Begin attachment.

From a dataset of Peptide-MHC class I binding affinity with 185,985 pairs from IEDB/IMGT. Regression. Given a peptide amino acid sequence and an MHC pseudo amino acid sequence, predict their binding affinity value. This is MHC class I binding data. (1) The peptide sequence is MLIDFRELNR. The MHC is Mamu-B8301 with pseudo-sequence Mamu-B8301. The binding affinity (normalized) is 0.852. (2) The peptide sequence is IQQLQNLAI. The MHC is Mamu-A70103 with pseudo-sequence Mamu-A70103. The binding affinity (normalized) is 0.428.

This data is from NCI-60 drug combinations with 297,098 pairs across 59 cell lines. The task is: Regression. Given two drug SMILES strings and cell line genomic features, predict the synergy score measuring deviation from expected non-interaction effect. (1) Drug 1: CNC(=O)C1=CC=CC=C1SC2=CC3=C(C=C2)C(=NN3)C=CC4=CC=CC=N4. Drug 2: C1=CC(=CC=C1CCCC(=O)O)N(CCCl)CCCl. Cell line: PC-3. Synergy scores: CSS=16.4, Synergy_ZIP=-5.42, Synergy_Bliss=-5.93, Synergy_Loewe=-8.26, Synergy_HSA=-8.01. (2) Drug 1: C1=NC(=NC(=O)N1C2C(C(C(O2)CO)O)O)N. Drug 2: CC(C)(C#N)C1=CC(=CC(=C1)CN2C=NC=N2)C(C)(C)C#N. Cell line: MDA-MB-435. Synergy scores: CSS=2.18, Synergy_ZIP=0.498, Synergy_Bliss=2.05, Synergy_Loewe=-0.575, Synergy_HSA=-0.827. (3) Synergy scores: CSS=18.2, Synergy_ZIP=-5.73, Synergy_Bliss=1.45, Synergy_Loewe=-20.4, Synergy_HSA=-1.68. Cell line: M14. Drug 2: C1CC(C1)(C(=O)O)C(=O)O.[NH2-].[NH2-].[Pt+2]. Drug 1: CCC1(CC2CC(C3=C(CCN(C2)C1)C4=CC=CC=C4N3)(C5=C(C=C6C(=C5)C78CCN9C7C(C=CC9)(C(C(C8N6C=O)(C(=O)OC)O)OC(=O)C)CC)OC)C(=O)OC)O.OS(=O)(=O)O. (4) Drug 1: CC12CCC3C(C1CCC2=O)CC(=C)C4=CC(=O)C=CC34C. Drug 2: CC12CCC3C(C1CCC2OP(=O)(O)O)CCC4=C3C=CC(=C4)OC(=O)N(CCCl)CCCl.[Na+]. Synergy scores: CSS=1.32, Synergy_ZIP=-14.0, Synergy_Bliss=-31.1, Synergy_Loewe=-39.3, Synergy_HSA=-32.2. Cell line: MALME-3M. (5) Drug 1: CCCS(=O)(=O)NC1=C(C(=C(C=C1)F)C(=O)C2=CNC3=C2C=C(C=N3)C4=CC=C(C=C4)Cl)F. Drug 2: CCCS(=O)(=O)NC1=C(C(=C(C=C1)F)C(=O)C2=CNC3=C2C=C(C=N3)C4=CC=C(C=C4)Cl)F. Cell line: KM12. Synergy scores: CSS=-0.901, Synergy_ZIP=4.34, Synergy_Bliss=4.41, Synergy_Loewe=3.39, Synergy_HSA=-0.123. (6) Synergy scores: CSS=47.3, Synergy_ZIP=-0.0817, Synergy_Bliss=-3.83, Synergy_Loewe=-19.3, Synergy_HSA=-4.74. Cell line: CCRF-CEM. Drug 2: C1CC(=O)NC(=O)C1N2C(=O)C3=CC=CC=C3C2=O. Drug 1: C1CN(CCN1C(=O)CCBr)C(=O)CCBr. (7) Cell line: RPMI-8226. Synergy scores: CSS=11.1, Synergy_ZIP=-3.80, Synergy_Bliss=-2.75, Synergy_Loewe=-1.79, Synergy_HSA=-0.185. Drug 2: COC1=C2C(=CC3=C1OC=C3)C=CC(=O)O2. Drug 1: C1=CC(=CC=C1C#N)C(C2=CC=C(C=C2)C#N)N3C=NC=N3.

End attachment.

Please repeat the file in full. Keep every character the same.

From a dataset of Peptide-MHC class I binding affinity with 185,985 pairs from IEDB/IMGT. Regression. Given a peptide amino acid sequence and an MHC pseudo amino acid sequence, predict their binding affinity value. This is MHC class I binding data. (1) The peptide sequence is MLIDFRELNR. The MHC is Mamu-B8301 with pseudo-sequence Mamu-B8301. The binding affinity (normalized) is 0.852. (2) The peptide sequence is IQQLQNLAI. The MHC is Mamu-A70103 with pseudo-sequence Mamu-A70103. The binding affinity (normalized) is 0.428.

This data is from NCI-60 drug combinations with 297,098 pairs across 59 cell lines. The task is: Regression. Given two drug SMILES strings and cell line genomic features, predict the synergy score measuring deviation from expected non-interaction effect. (1) Drug 1: CNC(=O)C1=CC=CC=C1SC2=CC3=C(C=C2)C(=NN3)C=CC4=CC=CC=N4. Drug 2: C1=CC(=CC=C1CCCC(=O)O)N(CCCl)CCCl. Cell line: PC-3. Synergy scores: CSS=16.4, Synergy_ZIP=-5.42, Synergy_Bliss=-5.93, Synergy_Loewe=-8.26, Synergy_HSA=-8.01. (2) Drug 1: C1=NC(=NC(=O)N1C2C(C(C(O2)CO)O)O)N. Drug 2: CC(C)(C#N)C1=CC(=CC(=C1)CN2C=NC=N2)C(C)(C)C#N. Cell line: MDA-MB-435. Synergy scores: CSS=2.18, Synergy_ZIP=0.498, Synergy_Bliss=2.05, Synergy_Loewe=-0.575, Synergy_HSA=-0.827. (3) Synergy scores: CSS=18.2, Synergy_ZIP=-5.73, Synergy_Bliss=1.45, Synergy_Loewe=-20.4, Synergy_HSA=-1.68. Cell line: M14. Drug 2: C1CC(C1)(C(=O)O)C(=O)O.[NH2-].[NH2-].[Pt+2]. Drug 1: CCC1(CC2CC(C3=C(CCN(C2)C1)C4=CC=CC=C4N3)(C5=C(C=C6C(=C5)C78CCN9C7C(C=CC9)(C(C(C8N6C=O)(C(=O)OC)O)OC(=O)C)CC)OC)C(=O)OC)O.OS(=O)(=O)O. (4) Drug 1: CC12CCC3C(C1CCC2=O)CC(=C)C4=CC(=O)C=CC34C. Drug 2: CC12CCC3C(C1CCC2OP(=O)(O)O)CCC4=C3C=CC(=C4)OC(=O)N(CCCl)CCCl.[Na+]. Synergy scores: CSS=1.32, Synergy_ZIP=-14.0, Synergy_Bliss=-31.1, Synergy_Loewe=-39.3, Synergy_HSA=-32.2. Cell line: MALME-3M. (5) Drug 1: CCCS(=O)(=O)NC1=C(C(=C(C=C1)F)C(=O)C2=CNC3=C2C=C(C=N3)C4=CC=C(C=C4)Cl)F. Drug 2: CCCS(=O)(=O)NC1=C(C(=C(C=C1)F)C(=O)C2=CNC3=C2C=C(C=N3)C4=CC=C(C=C4)Cl)F. Cell line: KM12. Synergy scores: CSS=-0.901, Synergy_ZIP=4.34, Synergy_Bliss=4.41, Synergy_Loewe=3.39, Synergy_HSA=-0.123. (6) Synergy scores: CSS=47.3, Synergy_ZIP=-0.0817, Synergy_Bliss=-3.83, Synergy_Loewe=-19.3, Synergy_HSA=-4.74. Cell line: CCRF-CEM. Drug 2: C1CC(=O)NC(=O)C1N2C(=O)C3=CC=CC=C3C2=O. Drug 1: C1CN(CCN1C(=O)CCBr)C(=O)CCBr. (7) Cell line: RPMI-8226. Synergy scores: CSS=11.1, Synergy_ZIP=-3.80, Synergy_Bliss=-2.75, Synergy_Loewe=-1.79, Synergy_HSA=-0.185. Drug 2: COC1=C2C(=CC3=C1OC=C3)C=CC(=O)O2. Drug 1: C1=CC(=CC=C1C#N)C(C2=CC=C(C=C2)C#N)N3C=NC=N3.